Problems With Old Carburetors

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Kevin Cameron’s TD1-B 250 roadracer project presents welcome challenges—like getting proper function from old carburetors.

Kevin Cameron’s TD1-B 250 roadracer project presents welcome challenges—like getting proper function from old carburetors. (Cycle World Archives /)

One step in the assembly of my 1965 Yamaha TD1-B 250 roadracer is to find acceptable carburetion among the 10 used carbs and two and a half sets of remote floats that the original owner had accumulated. Not one single carb body would allow easy throttle return. Eight of the 10 had distorted mounting flanges (where an insulating fiber spacer is sandwiched between carb and cylinder). Two of the brass slides still bore most of their original “wear-preventing” chrome plating.

Many a born-again motorcyclist has rolled out a much-beloved Norton Commando, BSA Rocket, or Triumph Bonneville, cleaned the tank and fuel system, performed a basic tune-up, and then been rewarded with a lumpy idle that changes from minute to minute—often with stalling thrown in as a special test. Closer study often reveals that idle would be perfect and steady if a disembodied thumb could be found that would constantly press the throttle slide against the downstream side of its bore (as opposed to randomly rattling backward and forward with every intake pulsation).

When I first laid eyes on early Mikuni VM carburetors in 1968–‘69 I noticed that their metering needles and throttle slides were aluminum, their surfaces hardened by anodizing (which converts the metal surface into the hard ceramic aluminum oxide). But I didn’t realize the importance of those features; they would not wear out.

When I rode a few novice races on a TD1 in 1967, I became aware of the problems of carb mounting. Each of the two 27mm lead-zinc alloy carbs mounted on a pair of 8mm studs. This became an approach conflict: I wanted to tighten the nuts to prevent intake leakage (air leaks can be death on two-strokes), but if I tightened them too much, throttle slide return became iffy. There I was, approaching turn 3, when suddenly…

Mikuni engineers were well aware of this, and of the problem of engine vibration causing float bowls to froth and overflow, so they pretty much gave up the ideas of separate float bowls and flange mounting on studs. In their place they mounted a rubber-covered steel flange to the cylinder, with a short projecting cuff of flexible rubber into which you popped the carb’s circular spigot. The VM’s float chamber was concentric with its main system, an integral part of the carb body. A narrow flat steel band and pinch-screw clamped the rubber cuff against the carb, preventing leakage, and a groove in the carb’s spigot engaged a narrow rib inside the cuff, preventing backfires from blowing the carb off the engine. Although I didn’t appreciate it then, this form of mounting also separated the carb body from the large forces of the flange mounting, absolutely eliminating that as a source of carb body distortion.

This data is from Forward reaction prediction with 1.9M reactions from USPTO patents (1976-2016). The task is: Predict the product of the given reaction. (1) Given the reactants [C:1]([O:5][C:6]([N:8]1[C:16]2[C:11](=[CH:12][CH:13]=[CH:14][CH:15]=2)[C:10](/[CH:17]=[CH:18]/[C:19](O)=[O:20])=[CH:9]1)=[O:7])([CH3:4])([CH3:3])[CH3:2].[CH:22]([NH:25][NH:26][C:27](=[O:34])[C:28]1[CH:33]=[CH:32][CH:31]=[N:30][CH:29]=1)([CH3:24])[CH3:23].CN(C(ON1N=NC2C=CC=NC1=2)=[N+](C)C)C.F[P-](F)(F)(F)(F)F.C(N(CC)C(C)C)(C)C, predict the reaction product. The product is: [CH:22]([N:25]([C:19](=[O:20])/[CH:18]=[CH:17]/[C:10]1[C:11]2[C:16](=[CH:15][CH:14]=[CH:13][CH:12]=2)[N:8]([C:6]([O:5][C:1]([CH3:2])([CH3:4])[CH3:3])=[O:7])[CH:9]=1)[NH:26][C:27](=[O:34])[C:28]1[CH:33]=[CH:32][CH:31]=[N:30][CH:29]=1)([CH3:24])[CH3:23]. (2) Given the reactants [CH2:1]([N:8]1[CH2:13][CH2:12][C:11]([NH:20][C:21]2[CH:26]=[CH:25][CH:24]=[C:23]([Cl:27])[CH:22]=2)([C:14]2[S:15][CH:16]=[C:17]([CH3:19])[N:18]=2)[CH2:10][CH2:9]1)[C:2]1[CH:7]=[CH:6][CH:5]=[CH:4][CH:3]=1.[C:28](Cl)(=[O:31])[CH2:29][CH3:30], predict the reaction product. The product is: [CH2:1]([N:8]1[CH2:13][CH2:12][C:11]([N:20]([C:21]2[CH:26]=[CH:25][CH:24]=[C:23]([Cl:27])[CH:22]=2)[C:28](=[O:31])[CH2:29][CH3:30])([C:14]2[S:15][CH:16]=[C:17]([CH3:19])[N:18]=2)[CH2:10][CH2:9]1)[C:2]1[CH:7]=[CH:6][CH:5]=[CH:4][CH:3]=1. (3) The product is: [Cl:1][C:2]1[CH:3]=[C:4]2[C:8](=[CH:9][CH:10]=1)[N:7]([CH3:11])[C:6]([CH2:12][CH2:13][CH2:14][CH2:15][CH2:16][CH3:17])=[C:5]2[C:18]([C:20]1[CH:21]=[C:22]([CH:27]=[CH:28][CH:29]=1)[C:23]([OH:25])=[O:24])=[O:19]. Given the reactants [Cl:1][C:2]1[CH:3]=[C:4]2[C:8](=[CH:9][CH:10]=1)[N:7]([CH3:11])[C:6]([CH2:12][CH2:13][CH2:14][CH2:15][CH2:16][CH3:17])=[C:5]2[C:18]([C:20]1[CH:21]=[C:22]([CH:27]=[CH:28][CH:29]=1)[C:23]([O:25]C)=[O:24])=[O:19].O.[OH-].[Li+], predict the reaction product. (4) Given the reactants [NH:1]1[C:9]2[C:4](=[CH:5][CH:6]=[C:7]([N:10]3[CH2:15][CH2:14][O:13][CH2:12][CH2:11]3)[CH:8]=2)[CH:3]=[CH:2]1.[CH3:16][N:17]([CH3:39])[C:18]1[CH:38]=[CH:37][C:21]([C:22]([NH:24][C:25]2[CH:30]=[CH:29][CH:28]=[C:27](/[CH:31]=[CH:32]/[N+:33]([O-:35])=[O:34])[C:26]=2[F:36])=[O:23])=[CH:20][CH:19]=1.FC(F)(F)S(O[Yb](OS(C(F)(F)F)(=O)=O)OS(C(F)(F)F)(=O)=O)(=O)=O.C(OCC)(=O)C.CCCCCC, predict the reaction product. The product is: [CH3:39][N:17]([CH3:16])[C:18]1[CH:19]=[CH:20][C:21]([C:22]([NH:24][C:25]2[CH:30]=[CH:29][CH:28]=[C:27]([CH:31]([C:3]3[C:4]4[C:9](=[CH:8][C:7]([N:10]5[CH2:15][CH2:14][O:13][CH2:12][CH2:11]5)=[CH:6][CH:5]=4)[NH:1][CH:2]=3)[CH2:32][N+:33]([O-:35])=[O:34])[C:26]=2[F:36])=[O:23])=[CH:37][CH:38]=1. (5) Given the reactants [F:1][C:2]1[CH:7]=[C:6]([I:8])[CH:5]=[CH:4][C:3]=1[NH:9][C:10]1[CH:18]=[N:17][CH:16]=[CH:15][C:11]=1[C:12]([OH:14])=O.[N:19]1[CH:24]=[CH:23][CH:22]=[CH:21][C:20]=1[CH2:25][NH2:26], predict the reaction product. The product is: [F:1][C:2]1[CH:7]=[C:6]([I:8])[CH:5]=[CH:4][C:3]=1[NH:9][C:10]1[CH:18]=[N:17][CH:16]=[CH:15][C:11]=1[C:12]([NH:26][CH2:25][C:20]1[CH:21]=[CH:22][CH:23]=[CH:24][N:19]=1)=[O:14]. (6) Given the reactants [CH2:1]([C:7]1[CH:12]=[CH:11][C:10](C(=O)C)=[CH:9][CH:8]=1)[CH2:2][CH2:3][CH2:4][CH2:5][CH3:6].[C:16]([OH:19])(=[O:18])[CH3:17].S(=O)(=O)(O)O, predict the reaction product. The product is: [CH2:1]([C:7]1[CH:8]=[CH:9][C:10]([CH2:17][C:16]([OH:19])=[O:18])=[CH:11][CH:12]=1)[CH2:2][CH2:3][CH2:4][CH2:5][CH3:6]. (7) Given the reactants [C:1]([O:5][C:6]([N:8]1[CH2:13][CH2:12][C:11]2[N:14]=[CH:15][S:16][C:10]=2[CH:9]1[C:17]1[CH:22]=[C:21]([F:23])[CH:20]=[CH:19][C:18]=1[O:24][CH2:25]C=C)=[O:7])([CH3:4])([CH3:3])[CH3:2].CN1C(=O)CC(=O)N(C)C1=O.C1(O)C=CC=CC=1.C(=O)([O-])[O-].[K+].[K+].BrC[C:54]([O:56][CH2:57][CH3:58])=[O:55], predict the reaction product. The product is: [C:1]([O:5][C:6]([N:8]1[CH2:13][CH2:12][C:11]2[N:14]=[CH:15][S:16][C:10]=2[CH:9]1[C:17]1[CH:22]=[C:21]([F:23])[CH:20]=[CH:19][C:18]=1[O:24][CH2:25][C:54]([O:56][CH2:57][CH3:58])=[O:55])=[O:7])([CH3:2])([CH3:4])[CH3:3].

For some classic carbs there are machine shops that provide a re-sleeving service. They fixture the carb body on the miller bed and then oversize the throttle slide bore to accept a steel sleeve that restores roundness and reliable slide return. That allows you to begin the distortion process all over again, but for an unspecified period you may indeed enjoy both a stable idle (resulting from reduced slide leakage) and confidence-boosting throttle slide return. Out you roll on your classic machine with its proper classic carbs. Reminds me of poet Ogden Nash’s advice on woolen socks: “Wear them once as they’re shrinking by.”

Enjoying a stable idle and proper slide return on an old TD1-B is short lived, but a worthy endeavor for some.

Enjoying a stable idle and proper slide return on an old TD1-B is short lived, but a worthy endeavor for some. (Cycle World Archives/)

At present, the aesthetics of this matter have caused at least one maker of modern bikes to style its fuel-injection throttle bodies to look vaguely like 1960s carburetors. Kind of like making a transistor radio with dimly glowing red filaments inside to remind you of vacuum tubes.

Many a classic bike enthusiast, deciding that it’s the experience of riding the classic that stirs their emotions, rather than the 100-point correctness of its every part, will install one of the many Mikuni conversion kits available—some of which convert fussy twin-carb installations to the more pleasant T110-style single carb. Starts, runs, idles. Doesn’t leak. Satisfaction.

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I know that many present-day owners of bikes like mine have installed proper electronic ignitions and Mikuni VM carbs, but mine is not a silk purse project. I want to sit with my Okuda Koki meter and piston-motion dial gage to set the magneto’s points gaps and timing. I want to see if I can make these terrible original carbs carburate. If I wanted to update, why not also see about having some water-cooled cylinders and heads cast? I could also do away with the crankshaft-mounted clutch by installing a TD1-C crank, longer gearbox input shaft, and full-sized clutch. And so onward to the present day, improving everything until no part of the original bike or experience remains.

I’ve honed the distorted throttle slide bores until the slides return nicely. I’ve made the carb mounting flanges flat again. Next comes assembly of carbs and float bowls, leak test, and installation on the bike.

Maybe it will be not only terrible but embarrassing, with fuel dribbling out to wash the upper surface of the gearbox clean. Maybe I’ll push the thing, trying various throttle openings, ooo-wahhh-ooo, hoping for a pop that never comes. I have the pleasure of anticipation, of not knowing.

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